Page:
In this article we will discuss t-test tactics in R thoroughly. T-test is a statistical tool used to compare the averages (mean) of two groups or samples and determines whether there is a statistically significant difference between them. T-test are especially helpful when working with small sample sizes (usually less than 30 observations per group). It takes into account the increased uncertainty that comes with smaller datasets, in contrast to other tests like the z-test that assume a normal distribution and are better suited for larger sample sizes.

**Here’s a quick answer for you:**

The T-test in R is a statistical procedure used to determine if there’s a significant difference between the means of two groups. R supports various t-tests, including one-sample, independent two-sample, and paired-sample tests, making it a versatile tool for hypothesis testing with datasets of different properties.

Three different forms of t-tests are:

- One-Sample t-test in R
- Two Samples t-test in R
- Paired t-test in R

Each of which is designed for a certain set of data properties and research questions. Let’s understand it in R with a built-in dataset of cars.

To analyze cars data, you can use R command to load it:

data("mtcars") head(data)

These commands will load the dataset and show the starting values of variables.

**One-Sample t-test**

One-sample t-test is used to detect whether a single sample’s mean substantially differs from a known or assumed population mean. It is frequently used in many study domains to draw conclusions about sample data in relation to a population parameter since it determines whether the sample mean is statistically different from the expected population mean.

Syntax for one sample t-test is:

t.test(x, mu, alternative,..)

Here x is the numeric vector of sample for which we want to test mean, mu is the assumed mean for the population i.e. Null Hypothesis (H0), whereas, the Alternative Hypothesis (H1 or Ha) is any three values: “2-sided, greater, less”.

We will use “mtcars” dataset to get insights for one-sample t-test. Suppose that an analyst says average price of cars is $6,000. “Is there sufficient evidence to conclude that the average price of cars in the dataset is significantly different from $6,000?” For this question by default Two-tailed hypothesis (Non-Directional Hypothesis) will be:

H_{o}: Average price of car is $6000. (µ=$6000)

H_{a}: Average price of car is not $6000. (µ≠$6000)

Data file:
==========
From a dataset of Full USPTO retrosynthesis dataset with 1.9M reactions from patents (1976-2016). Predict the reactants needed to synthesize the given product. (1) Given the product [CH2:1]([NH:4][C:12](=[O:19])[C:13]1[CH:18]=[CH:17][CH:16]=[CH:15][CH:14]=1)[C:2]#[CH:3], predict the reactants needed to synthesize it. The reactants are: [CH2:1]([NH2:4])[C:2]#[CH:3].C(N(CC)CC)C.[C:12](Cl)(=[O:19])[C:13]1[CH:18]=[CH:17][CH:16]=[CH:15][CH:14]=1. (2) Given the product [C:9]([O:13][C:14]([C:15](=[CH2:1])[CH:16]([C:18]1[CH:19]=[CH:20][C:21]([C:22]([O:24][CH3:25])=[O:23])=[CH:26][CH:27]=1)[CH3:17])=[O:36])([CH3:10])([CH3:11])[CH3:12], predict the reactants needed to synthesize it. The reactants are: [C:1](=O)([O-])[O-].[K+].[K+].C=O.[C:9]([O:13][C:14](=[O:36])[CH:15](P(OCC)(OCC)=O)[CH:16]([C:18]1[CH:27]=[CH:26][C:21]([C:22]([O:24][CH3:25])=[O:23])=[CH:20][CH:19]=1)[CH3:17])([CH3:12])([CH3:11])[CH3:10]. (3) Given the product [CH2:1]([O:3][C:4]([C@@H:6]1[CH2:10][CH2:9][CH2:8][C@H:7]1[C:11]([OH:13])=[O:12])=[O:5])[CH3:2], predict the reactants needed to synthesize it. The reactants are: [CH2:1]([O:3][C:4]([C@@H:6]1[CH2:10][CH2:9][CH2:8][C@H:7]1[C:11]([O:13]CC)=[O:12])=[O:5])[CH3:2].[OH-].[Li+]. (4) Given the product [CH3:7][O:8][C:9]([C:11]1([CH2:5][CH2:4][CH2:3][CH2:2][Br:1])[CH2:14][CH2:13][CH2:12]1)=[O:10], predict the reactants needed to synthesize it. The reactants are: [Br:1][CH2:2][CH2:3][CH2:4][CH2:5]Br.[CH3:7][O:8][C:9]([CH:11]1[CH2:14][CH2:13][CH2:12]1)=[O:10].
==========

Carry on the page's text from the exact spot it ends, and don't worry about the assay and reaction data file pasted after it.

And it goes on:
R Code for one sample t-test for this question is

# Perform a one-sample t-test t_test_result <- t.test(data$price, mu = 6000) # Print the t-test result print(t_test_result)

Lets understand the interpretation of t-test in R. t-value is 0.48198 and degrees of freedom is 73. p-value is 0.6313 which is above than our conventional significance level 0.05, hence we conclude that the null hypothesis is not rejected.

We do not have enough evidence to infer that the average price of cars in this dataset is higher or lower than $6,000 based on the outcomes and the p-value of 0.6313. This lack of a meaningful difference is further supported by the fact that the value of $6,000 is included in the 95% confidence interval.

**Two-Sample t-test (Independent Sample t-test)**

A two sample t-test is employed when comparing the means of two distinct groups or samples to see if they differ substantially from one another.

It is important to first understand the assumptions underlying this t-test and their implications. The two-sample t-test makes the assumption of homoscedasticity, often known as equal variances or homogeneity of variances. It implies that each group’s variance should roughly equal. Because it assumes that the variances are identical and pools the variances from both groups to estimate the common variance, this is also known as the “pooled variance t-test”. The validity of the test results may be impacted if this assumption is violated.

There are different methods to check and address the violation of two-sample t-test assumptions using statistical tests like Levene’s test. We may use the robust to unequal variances Welch’s t-test to determine whether variances are statistically different. Syntax for independent sample t-test is